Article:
first project of he new year! Sharon’s been asking for this for a while, and I finally got around to it. It’s a desk riser to boos her monitor a few inches so she can see the monitor over the laptop screen and have a place to stow her flatbed scanner when she’s not using it.
So yes, this is more left-over shelf material from the old house. I spent so much time staining and finishing these shelves that I could not bear to throw them away when we moved six years ago, and I have been cannibalizing them as pre-finished materials for little projects ever since,
this riser is 21 inches of pine 1×10 shelf supported by some 3.25″ lengths of 1×10 to make the riser about 4 inches tall. The “legs” are joined to the top using furniture dowels (left over from IKEA purchases) and a couple of brass right angle brackets to make sure it does not wobble. I added some stain and water-based polyurethane to the cut edges to give the riser a completed look. I even did most of the cutting by hand because it was faster than setting up the table saw for four cuts.
Sharon needed 17.5 inches between the legs to stow the scanner without kinking the cord, so the 18 inches I gave her is more than enough. So much classier and more useful than a couple of phone books!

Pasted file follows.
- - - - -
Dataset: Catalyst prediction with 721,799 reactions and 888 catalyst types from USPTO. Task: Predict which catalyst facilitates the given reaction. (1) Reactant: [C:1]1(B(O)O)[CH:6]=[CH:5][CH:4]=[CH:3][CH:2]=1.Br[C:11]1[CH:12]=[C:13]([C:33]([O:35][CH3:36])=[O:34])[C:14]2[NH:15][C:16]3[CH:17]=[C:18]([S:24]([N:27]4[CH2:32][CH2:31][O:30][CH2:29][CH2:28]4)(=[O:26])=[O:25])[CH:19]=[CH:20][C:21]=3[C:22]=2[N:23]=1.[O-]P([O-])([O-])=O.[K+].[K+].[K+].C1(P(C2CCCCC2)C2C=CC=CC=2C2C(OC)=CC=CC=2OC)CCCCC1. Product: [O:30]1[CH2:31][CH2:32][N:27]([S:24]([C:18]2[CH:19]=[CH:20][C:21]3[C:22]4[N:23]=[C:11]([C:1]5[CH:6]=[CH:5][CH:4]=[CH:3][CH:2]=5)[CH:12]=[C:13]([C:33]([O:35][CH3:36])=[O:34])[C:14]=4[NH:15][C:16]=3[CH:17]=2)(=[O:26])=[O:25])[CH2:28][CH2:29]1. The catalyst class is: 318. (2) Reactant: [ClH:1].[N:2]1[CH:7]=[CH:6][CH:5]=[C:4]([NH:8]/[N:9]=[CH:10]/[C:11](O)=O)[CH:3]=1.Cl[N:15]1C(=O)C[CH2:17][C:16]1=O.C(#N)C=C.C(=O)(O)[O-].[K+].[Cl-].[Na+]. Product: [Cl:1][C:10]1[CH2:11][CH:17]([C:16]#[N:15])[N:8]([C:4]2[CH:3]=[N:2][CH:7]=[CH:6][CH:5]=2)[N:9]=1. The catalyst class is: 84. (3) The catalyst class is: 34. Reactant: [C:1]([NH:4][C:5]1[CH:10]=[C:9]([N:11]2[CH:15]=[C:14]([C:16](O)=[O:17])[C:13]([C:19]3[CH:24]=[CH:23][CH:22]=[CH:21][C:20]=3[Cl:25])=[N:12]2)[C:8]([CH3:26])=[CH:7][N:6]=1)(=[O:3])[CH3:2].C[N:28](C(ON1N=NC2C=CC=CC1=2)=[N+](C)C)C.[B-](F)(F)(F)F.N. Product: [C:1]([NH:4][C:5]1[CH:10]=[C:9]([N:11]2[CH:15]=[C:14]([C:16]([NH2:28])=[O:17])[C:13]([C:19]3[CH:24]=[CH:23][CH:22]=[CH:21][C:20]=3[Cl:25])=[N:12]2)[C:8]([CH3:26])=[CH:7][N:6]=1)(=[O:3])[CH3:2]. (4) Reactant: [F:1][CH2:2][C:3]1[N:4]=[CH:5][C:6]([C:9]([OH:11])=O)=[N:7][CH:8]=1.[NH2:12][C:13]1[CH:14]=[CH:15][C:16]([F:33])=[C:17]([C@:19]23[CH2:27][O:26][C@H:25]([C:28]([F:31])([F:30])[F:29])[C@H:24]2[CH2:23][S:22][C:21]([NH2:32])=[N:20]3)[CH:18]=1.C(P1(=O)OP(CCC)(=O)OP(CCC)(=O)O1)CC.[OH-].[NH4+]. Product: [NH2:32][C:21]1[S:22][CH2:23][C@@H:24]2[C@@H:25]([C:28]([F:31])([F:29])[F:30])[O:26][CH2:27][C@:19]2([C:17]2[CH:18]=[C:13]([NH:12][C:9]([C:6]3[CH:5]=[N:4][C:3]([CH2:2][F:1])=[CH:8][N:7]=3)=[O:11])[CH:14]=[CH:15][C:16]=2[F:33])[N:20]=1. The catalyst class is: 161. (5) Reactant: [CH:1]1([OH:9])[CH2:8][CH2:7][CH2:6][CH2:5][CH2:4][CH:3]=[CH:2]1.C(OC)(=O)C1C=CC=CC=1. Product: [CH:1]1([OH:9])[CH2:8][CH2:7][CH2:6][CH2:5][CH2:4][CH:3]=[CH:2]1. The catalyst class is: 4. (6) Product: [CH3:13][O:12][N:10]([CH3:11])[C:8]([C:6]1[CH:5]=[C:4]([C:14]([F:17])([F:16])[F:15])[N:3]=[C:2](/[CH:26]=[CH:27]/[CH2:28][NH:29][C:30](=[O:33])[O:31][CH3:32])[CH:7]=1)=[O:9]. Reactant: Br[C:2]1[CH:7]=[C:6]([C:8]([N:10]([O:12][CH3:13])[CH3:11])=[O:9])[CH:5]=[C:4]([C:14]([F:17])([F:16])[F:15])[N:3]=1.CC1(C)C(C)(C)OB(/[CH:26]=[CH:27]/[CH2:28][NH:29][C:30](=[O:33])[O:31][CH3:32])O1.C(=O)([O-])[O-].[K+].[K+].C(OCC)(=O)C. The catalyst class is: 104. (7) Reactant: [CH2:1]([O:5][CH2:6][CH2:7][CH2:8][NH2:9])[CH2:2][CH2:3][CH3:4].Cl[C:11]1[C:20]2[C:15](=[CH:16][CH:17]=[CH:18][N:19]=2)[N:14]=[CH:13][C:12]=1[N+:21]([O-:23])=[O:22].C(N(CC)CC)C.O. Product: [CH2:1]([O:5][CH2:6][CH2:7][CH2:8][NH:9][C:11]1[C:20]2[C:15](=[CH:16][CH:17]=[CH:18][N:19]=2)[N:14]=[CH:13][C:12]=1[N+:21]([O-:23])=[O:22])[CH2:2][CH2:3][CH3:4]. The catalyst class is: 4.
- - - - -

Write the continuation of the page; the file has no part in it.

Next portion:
Like many people, this winter was pretty bad for me. The isolation at home, the chaotic election, the violent attempt to overthrow a democratically elected government… I realize things were even worse for people who actually got sick, but the rest of us still had a lot to deal with. To help fight the depression, I bought one of those full spectrum lamps to at least help combat the winter blahs that are caused by lack of sunlight during the Winter. I think it helped, even if it was just the feeling that I was trying something new.
I bought a small-ish, flat-panel light that I could mount on the wall over my desk, or place off to the side on a table. It works great, and has a timer function so that I can chunk out my work day. The only problem is that its modern aesthetic clashes with my rustic Japanese decor preferences. So, I made a cedar “shoji” frame to disguise the lamp.
I can’t show you what it looks like with the light on, because the lamp is so bright that you wouldn’t be able to see anything else in the photo besides the glowing rectangle. I am thinking of adding some kumiko lattice-work to the frame opening, but kumiko are so trendy right now that I don’t know if I can bring myself to do that. Honestly, if one more person responds to me saying “I do some Japanese-style woodworking.” with “Have you tried kumiko?” I may stop discussing woodworking entirely.
I started a new job back in September, while the office was completely closed. I about reached the end of my work-from-home productivity rope this Spring, so I appealed to my boss to be allowed to start coming in to the office. It’s been a good move, productivity-wise, as I am able to focus on work much better when I am not in the same room with so much of my crafting equipment and materials.
One thing I was really missing about my home office though, was the ability to work while standing. At home, I had started putting the cedar stepstool up on the craftsman endtable, and using that assembly as a standing desk for my work laptop. In the office, I’m using a desktop computer with a full keyboard, and the stepstool is not wide enough to accommodate that and a mouse.